If we just plot the data with Excel’s (utterly horrid) default line chart, it looks like this:
Right off the bat, we can make the chart smaller without losing any data clarity by moving the legend to the top, dropping the “.00” that is on every number in the y-axis, and removing the outer border:
The chart above still has an awful lot of “decoration” and not enough weight for the core data, so let’s drop the font size and color for the axis labels, remove the tick marks from both axes and the line itself from the y-axis, and lighten up the gridlines. And, to make it more clear which is the “main” data, and to make the chart more color-blind friendly in the process, let’s change the “2 Weeks Prior” line to be thinner and gray:
Now, if the fact that the dates are diagonal isn’t bugging you, you’re just not paying attention. Did you realize that you’re head is cocked ever so slightly to the left as you’re reading this post?
We could simply remove the dates entirely:
That certainly removes the diagonal text, and it lets us shrink the chart farther, but it’s a bit extreme — we’ve lost our ability to determine time range covered by the data, and, in the process, we’ve lost an easy way to tell the granularity of the data.
What if, instead, we simply provide the first and last date in the range? We get this:
In this example, I’ve reduced the area of the chart by 60% and (I claim) improved the readability of the data! The “actual value” — either for the last data point or for the entire range — should also be included in the display (next to or above the chart). And, if a convention of the heavy line as the metric and the lighter gray line as the compare is used across the dashboard or the report, then the legend can be removed and the chart size can be farther reduced.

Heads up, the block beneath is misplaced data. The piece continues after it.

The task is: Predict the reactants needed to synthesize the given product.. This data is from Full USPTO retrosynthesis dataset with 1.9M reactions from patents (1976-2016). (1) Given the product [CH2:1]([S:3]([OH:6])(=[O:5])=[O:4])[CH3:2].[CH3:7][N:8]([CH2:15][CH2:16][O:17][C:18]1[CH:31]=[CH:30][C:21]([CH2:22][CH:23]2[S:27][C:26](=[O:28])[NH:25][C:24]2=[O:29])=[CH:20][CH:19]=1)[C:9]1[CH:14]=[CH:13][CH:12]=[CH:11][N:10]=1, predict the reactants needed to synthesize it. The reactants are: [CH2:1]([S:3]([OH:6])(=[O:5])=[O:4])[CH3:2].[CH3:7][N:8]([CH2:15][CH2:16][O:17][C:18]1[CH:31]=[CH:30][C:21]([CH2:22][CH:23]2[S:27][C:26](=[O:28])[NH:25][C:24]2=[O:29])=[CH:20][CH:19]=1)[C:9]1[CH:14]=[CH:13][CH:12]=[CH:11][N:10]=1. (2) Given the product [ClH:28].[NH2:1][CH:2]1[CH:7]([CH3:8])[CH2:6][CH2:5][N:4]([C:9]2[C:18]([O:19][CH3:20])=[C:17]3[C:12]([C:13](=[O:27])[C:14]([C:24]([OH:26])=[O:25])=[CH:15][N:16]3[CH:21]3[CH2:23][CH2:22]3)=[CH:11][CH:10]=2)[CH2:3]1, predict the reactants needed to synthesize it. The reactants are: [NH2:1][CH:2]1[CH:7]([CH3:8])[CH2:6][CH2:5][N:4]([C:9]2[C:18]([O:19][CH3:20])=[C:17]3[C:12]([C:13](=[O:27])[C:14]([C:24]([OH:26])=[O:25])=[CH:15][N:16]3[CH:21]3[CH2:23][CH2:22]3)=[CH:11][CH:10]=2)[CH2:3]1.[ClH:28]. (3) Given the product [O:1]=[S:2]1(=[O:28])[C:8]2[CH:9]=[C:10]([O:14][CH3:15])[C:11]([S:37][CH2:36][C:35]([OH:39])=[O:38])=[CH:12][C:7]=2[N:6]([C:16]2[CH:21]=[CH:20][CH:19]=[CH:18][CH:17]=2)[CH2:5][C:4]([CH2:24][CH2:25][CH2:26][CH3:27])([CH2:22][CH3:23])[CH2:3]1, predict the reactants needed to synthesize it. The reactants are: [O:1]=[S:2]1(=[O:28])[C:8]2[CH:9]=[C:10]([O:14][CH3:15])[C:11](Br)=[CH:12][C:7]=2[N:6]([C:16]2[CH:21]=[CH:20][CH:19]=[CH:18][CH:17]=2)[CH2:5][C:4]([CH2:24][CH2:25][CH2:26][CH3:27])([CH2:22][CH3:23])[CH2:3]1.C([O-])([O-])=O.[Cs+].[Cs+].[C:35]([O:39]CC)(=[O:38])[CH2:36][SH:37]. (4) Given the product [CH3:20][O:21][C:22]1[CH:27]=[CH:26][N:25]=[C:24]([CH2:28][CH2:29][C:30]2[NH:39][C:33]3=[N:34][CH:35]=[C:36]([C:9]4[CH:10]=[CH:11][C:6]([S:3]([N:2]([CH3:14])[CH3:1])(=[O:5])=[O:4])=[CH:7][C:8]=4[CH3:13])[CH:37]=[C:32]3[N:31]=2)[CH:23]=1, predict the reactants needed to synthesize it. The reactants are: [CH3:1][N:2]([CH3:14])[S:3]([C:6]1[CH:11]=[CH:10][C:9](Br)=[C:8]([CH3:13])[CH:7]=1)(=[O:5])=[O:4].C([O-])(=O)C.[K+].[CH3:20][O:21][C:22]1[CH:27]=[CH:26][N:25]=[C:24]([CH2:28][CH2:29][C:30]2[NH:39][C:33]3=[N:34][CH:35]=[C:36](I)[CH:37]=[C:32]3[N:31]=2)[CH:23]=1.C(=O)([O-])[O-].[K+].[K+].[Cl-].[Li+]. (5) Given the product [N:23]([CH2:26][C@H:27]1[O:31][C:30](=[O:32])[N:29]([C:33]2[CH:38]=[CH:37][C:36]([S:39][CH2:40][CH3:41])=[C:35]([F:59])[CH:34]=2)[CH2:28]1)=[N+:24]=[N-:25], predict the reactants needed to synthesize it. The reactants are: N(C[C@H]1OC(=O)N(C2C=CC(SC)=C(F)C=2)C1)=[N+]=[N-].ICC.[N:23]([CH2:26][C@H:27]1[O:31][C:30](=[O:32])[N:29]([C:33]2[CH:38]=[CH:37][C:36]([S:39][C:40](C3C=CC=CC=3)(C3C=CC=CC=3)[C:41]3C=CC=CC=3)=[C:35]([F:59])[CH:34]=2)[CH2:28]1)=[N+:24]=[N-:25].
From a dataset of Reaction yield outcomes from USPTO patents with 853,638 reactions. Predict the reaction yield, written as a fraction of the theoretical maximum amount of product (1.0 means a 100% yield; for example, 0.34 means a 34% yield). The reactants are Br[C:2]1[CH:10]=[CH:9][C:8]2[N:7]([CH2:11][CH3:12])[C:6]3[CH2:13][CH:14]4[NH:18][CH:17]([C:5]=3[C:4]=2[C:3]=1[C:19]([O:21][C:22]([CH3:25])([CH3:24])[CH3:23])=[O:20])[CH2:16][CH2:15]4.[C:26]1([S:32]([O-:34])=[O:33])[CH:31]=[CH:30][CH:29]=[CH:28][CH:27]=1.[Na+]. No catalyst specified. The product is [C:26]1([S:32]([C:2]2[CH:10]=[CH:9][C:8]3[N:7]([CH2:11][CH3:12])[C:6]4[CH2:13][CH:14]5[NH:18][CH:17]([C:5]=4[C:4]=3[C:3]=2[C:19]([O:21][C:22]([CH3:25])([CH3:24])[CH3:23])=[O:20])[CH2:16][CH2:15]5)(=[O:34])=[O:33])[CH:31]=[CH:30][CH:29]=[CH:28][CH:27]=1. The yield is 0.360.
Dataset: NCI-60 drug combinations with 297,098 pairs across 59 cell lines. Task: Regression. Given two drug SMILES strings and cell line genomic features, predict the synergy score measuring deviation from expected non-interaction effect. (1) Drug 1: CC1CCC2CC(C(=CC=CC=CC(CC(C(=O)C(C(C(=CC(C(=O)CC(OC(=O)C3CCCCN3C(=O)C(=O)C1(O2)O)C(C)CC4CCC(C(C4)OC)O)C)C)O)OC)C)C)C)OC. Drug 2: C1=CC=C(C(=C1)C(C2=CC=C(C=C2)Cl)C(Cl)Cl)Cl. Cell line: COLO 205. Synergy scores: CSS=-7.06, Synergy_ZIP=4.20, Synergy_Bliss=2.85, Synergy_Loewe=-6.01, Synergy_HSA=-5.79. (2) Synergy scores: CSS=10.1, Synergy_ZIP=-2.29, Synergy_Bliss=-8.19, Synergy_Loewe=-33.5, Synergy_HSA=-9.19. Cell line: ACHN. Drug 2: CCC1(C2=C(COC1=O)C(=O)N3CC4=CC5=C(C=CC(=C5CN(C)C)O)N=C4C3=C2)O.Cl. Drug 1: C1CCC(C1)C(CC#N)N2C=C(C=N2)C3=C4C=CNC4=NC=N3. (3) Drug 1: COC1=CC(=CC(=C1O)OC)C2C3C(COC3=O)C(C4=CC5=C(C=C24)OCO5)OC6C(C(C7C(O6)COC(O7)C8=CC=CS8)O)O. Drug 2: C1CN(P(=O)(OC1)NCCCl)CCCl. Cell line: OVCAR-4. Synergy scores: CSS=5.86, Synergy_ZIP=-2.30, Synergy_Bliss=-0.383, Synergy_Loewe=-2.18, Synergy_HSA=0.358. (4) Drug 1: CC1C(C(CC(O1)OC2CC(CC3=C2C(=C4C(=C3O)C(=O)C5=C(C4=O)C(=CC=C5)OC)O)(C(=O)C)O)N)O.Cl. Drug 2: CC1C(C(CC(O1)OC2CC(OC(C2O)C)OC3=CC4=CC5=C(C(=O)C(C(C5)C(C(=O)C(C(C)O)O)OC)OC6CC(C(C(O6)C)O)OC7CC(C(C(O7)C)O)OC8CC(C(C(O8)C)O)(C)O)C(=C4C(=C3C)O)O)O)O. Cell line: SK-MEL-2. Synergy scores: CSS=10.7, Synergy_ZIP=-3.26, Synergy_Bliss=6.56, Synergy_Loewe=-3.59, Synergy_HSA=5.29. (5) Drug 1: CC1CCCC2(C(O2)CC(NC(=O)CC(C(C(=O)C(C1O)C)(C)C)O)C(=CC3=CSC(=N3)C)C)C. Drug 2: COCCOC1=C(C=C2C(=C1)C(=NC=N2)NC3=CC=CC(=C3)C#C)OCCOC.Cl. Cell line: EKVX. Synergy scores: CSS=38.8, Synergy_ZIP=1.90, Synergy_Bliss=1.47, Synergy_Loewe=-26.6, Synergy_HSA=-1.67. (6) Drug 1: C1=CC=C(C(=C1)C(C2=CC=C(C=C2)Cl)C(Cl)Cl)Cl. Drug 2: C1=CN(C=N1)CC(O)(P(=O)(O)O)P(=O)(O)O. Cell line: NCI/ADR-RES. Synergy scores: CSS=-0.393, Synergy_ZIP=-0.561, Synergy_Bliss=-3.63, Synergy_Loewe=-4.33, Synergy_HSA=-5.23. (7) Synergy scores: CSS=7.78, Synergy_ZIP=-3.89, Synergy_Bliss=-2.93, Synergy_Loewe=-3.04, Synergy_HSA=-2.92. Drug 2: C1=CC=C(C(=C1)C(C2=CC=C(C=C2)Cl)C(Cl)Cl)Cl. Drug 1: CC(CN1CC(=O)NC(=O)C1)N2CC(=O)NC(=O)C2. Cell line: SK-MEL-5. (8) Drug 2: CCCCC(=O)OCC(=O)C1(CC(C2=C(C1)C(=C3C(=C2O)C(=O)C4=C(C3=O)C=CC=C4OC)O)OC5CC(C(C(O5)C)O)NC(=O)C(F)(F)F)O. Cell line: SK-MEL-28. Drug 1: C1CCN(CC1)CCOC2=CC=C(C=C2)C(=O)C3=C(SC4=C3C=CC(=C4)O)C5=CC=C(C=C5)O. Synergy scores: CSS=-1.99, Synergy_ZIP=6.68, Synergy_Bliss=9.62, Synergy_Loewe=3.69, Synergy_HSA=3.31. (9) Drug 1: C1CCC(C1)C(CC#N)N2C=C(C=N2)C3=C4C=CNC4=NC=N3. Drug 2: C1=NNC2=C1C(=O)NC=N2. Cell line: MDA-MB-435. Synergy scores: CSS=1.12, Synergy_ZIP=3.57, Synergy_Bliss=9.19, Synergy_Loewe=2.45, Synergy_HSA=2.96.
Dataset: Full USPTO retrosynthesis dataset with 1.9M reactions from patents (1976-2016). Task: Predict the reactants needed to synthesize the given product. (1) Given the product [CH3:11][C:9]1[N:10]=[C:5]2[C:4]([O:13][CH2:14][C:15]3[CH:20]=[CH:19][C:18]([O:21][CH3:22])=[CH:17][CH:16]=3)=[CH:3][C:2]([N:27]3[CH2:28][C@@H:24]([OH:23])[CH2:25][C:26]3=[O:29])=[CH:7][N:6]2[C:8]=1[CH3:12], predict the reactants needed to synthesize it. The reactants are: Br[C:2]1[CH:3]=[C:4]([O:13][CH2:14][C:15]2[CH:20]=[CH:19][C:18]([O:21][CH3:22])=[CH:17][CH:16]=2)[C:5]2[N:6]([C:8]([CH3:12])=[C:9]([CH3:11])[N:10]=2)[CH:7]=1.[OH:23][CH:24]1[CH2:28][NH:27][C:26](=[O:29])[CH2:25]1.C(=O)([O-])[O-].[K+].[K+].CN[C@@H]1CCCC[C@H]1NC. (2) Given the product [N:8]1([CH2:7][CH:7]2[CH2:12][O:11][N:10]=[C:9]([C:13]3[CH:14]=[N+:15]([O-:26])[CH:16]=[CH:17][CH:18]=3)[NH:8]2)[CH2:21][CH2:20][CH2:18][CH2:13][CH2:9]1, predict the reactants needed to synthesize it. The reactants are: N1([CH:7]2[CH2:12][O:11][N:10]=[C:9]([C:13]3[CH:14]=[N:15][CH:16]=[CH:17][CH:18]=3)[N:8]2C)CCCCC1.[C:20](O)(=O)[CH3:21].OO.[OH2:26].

That’s Cool, but How Did You Do Just the First and Last Dates?
Excel doesn’t natively provide a “first and last date only” capability, but it’s still pretty easy to make the chart show up that way.
In this example, I simply added a “Chart Date” column and used the new column for the x-axis labels:
The real-world case that actually inspired this post actually allows the user to change the start and end date for the report, so the number of rows in the underlying data varied. So, rather than simply copying the dates over to that column, I put the following formula in cell D3 and then dragged it down to autofill a number of additional rows. That way, Excel automatically figured out where the “last date” value should be displayed:
What that formula does is look in the main date column, and, if the current row has a date and the next row has no date, then the current row must be the last row, so the date is displayed. Otherwise, the cell is left blank.
Neither a Sparkline Nor a Full Chart Replacement
To be clear, I’m not proposing that a small chart is a replacement for either sparklines or full-on charts. Even these small charts take up much more screen real estate than a sparkline, and small charts aren’t great for showing more than a couple of metrics at once or for including data labels with the actual data values.
But, they’re a nice in-between option that are reasonably high on information content while remaining reasonably tight on screen real estate.